Cricket World Cup: The solid centre of Pakistan

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The Independent Online
THE SIGHT of the bulk of Inzamam-ul-Haq collapsing, as if felled by a tranquiliser dart, in Pakistan's unforgettable encounter with Australia in Leeds is an enduring comic image of the World Cup. A fast delivery by Damien Fleming landed on his left foot; he was down and groping blindly towards the crease, but Wasim Akram had already run there from the bowler's end. Out.

But Inzamam had already scored 81 off 104 balls while the total rose from 46 for 3 to 230 for 6, enabling Pakistan's fierce tail-enders to make the score that was 10 runs beyond Australia's reach. Even so, the episode showed why even his own team-mates think Inzamam is a terrible runner between the wickets.

He only modifies the charge: "Definitely I'm bad, but I'm not very bad." Inzamam's excuse for another classic mix-up last Sunday - he found himself in the same crease as Abdul Razzaq - is that this was the first time he and Razzaq had batted together. "Otherwise, in the past two years, I'm just three or four times run out." Of course, he runs batsmen out too, as Ijaz Ahmed discovered on Friday against New Zealand.

No one has made such a habit of it in the World Cup. In 1992 there were four run-outs in six times at bat, but Inzamam played match-winning innings in the semi-final and the final. In 1996 there were two run-outs in five innings before Pakistan's quarter-final defeat by India.

Batting at five now, Inzamam has become an essential ingredient in an increasingly impressive mix, an opinion confirmed on Friday by his 73 not out off 61 balls against New Zealand - although he refuses to speculate about Pakistan winning the Cup: "Is dreams," he says.

The first sight of Inzamam in the flesh is a surprise. He is taller and thinner in the face than you expect, and looks younger than 29; civilian dress is neat - a blazer, tan chinos, collar and tie. He has a placid nature and a gentle manner; his English is fluent, but clearly a second language. Unlike most talented modern cricketers, he does not have a mobile phone or wear a watch.

One of his four older brothers, sons of a landlord in Multan in the Punjab, played professionally, and coached the young Inzamam, who started to dream himself when he was 11. The West Indies played a Test in Multan and Viv Richards scored 123: "I really admired him," he says. When Imran Khan first noticed the 19-year-old in the nets at Lahore he compared Inzamam to Richards.

Inzamam, a modest man, says: "I'm not near to Viv. Imran is talking about my style - I was playing fast bowlers off the front foot and hooking - that's why he says I look like Viv. I play off the front foot, and I love fast bowling." Just as well; he played regularly against Waqar Younis when they were in their teens.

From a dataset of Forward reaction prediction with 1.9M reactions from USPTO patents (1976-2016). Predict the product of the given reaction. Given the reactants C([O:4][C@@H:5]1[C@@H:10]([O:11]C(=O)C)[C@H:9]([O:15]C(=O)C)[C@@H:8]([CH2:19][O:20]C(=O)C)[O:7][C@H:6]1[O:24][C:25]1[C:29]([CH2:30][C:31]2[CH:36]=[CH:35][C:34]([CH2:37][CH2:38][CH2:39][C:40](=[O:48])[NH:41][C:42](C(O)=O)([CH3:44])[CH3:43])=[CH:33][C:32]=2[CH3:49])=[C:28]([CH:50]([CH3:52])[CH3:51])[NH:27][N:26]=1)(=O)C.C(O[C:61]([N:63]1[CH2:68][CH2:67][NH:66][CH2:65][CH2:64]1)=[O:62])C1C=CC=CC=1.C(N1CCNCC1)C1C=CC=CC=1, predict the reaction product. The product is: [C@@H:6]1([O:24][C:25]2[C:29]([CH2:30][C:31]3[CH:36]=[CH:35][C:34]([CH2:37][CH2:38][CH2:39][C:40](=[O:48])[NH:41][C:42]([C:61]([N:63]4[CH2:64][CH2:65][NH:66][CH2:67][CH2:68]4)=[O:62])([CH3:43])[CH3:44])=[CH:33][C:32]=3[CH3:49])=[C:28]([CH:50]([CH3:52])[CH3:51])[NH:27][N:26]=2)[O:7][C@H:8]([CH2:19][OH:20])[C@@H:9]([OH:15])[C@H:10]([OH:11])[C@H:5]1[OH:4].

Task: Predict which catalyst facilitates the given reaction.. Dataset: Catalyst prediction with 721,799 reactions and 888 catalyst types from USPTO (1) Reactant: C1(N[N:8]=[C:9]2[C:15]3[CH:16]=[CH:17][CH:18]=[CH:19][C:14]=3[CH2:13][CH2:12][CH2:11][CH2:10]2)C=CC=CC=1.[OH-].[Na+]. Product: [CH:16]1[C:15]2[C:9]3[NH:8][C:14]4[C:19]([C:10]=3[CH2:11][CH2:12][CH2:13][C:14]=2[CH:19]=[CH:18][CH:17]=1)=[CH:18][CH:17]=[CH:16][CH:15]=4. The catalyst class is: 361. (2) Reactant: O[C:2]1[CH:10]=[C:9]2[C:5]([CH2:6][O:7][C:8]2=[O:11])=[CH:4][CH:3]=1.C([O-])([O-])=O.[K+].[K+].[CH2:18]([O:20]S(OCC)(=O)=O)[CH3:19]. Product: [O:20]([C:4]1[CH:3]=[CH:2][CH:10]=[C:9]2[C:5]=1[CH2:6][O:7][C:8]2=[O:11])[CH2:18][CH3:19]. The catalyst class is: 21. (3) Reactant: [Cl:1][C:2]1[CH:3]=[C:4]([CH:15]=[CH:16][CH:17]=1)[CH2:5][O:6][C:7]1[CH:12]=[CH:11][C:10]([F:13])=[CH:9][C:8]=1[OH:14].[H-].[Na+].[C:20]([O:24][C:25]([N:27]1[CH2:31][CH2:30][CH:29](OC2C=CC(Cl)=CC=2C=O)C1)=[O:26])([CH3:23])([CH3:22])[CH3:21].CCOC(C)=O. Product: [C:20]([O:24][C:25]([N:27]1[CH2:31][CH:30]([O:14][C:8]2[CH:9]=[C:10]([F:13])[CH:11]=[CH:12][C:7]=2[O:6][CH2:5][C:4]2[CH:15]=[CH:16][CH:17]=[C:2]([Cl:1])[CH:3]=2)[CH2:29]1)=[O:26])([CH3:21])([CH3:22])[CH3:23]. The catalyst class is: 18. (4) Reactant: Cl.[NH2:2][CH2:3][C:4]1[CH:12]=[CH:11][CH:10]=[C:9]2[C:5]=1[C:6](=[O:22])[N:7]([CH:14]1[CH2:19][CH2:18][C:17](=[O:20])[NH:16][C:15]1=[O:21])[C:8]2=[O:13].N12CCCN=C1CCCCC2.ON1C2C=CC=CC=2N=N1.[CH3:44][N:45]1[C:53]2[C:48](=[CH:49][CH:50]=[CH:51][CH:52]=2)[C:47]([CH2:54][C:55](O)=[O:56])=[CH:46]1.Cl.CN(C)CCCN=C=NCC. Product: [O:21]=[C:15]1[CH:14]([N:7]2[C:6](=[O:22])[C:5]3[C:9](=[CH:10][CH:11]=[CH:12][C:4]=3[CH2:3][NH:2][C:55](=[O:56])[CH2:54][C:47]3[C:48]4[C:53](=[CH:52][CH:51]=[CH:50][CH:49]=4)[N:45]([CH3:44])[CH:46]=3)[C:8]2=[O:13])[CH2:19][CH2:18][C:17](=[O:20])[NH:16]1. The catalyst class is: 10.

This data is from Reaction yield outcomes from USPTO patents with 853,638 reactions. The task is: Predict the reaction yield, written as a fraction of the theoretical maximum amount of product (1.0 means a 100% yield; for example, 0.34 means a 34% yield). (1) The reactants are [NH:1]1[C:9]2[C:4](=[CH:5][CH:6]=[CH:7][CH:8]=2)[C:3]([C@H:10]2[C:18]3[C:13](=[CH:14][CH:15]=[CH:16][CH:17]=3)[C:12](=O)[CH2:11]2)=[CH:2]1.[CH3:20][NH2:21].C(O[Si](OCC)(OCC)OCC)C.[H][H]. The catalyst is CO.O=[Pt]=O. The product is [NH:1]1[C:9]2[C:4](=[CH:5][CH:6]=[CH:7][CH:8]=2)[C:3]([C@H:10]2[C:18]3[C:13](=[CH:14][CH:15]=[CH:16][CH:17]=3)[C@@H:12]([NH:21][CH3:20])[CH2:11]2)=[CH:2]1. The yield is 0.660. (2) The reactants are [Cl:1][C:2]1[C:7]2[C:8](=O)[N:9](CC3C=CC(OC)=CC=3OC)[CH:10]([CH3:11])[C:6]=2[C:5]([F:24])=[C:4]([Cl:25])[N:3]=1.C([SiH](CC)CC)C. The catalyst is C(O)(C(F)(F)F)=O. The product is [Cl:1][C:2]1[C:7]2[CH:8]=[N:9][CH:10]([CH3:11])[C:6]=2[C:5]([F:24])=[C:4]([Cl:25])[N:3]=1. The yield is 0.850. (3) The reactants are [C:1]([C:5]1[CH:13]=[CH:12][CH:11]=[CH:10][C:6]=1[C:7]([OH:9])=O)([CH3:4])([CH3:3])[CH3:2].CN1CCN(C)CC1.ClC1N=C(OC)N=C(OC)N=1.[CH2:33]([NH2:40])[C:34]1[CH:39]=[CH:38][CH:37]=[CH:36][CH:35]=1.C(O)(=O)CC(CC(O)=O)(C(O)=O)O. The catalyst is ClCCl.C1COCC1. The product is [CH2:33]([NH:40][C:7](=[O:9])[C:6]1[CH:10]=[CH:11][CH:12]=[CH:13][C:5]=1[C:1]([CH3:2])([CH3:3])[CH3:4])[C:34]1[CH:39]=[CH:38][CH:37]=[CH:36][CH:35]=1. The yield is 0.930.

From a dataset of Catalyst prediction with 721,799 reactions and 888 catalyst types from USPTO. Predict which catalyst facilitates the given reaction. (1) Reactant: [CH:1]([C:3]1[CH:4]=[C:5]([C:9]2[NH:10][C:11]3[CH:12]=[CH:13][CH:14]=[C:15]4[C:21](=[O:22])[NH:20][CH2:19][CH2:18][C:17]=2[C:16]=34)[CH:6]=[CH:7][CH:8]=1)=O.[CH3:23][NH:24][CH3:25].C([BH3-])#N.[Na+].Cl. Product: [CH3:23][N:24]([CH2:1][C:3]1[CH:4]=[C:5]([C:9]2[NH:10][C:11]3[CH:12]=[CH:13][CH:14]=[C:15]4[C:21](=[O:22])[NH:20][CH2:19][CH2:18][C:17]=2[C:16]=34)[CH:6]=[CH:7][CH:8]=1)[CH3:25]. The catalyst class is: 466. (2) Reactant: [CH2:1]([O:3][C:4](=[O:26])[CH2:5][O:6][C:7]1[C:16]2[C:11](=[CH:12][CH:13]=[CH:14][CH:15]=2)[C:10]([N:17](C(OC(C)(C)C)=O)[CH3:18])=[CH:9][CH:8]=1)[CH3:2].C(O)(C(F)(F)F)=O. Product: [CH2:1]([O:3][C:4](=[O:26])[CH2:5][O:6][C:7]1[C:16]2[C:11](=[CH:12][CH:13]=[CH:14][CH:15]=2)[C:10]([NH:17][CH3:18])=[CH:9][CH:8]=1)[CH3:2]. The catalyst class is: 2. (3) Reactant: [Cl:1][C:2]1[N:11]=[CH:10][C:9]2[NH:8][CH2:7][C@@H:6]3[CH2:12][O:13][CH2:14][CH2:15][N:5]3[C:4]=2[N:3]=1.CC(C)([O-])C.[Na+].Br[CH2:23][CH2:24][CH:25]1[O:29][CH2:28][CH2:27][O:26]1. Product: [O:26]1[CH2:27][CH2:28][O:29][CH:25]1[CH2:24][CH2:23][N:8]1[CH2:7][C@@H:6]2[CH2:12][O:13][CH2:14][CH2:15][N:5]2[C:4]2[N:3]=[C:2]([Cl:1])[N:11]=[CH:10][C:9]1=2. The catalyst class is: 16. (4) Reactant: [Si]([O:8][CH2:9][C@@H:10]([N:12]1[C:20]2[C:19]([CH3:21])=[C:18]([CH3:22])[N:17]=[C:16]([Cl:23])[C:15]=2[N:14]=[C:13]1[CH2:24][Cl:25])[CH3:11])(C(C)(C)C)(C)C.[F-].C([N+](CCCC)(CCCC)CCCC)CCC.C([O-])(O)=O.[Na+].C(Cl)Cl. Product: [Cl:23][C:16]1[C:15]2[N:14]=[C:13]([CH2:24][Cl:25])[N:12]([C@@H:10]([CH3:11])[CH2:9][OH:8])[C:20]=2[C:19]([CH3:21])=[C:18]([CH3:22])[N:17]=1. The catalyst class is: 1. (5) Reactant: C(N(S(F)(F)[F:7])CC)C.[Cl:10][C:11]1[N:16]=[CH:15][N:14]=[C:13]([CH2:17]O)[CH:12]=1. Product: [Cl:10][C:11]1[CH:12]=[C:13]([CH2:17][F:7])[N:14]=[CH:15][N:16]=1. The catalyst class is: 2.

Wasim Akram says simply that "Inzi" (the team's name for him) is the best player in the world of fast bowling. Wasim also notes that he has lost weight: "Inzi's got hungry," he says. Inzi himself reports that he has lost six kilos. A knee injury had made training difficult, but that is fixed and he is ominously fit, and unusually contented.

"A couple of months ago I was not in good form, and Wasim comes to me and says 'You're playing, never think you're not playing'. He gave me confidence. After that I go to India, and there I'm playing very well." So well that he scored 200 not out against India, raising his average in 55 Tests to 43.21. "This is captaincy. Cricket is a team game, but the team is good only if the capitain is strong and believes in the boys." He ought to know. He has played under no fewer than nine Pakistan captains. He is not a contender himself.

The crucial World Cup role for Inzamam is to shore up the innings if the top order fails, as it did three times in three games, and then to create a platform for the charge, led by Moin Khan and Wasim, in the last 10 overs. After a duck against the West Indies ("it was very cold"), he played the role first against Scotland, poking around for 15 overs and 12 runs when the ball was swinging erratically.

The job suits Inzamam's disposition. He admits he is the quiet type, though the passion is there, and it runs deep. Playing India in Toronto in 1997, he was arrested for attacking a spectator who had been calling him a potato - though what he objected to were insults to his family. "Afterwards, I am feeling very sorry. This is not good for me. It is not good for cricket."

His real passion is for Test cricket. "In the World Cup here, if you win the toss, you are half way there. In one-day internationals, if you play better for three hours you win. If you lose four wickets, you lose." This is why he won't speculate. He speaks well of South Africa ("very hard"), and England ("in these conditions"), but he believes that Pakistan's bowlers are good enough to defend a total as low as 220 or 230.

Days after, Inzamam was beginning to see the joke about the run-out against Australia. "Hopefully, in big games, I'll do better." In that case, Wasim, Shoaib and Saqlain will have plenty of runs to play with, and the rest will have to watch out.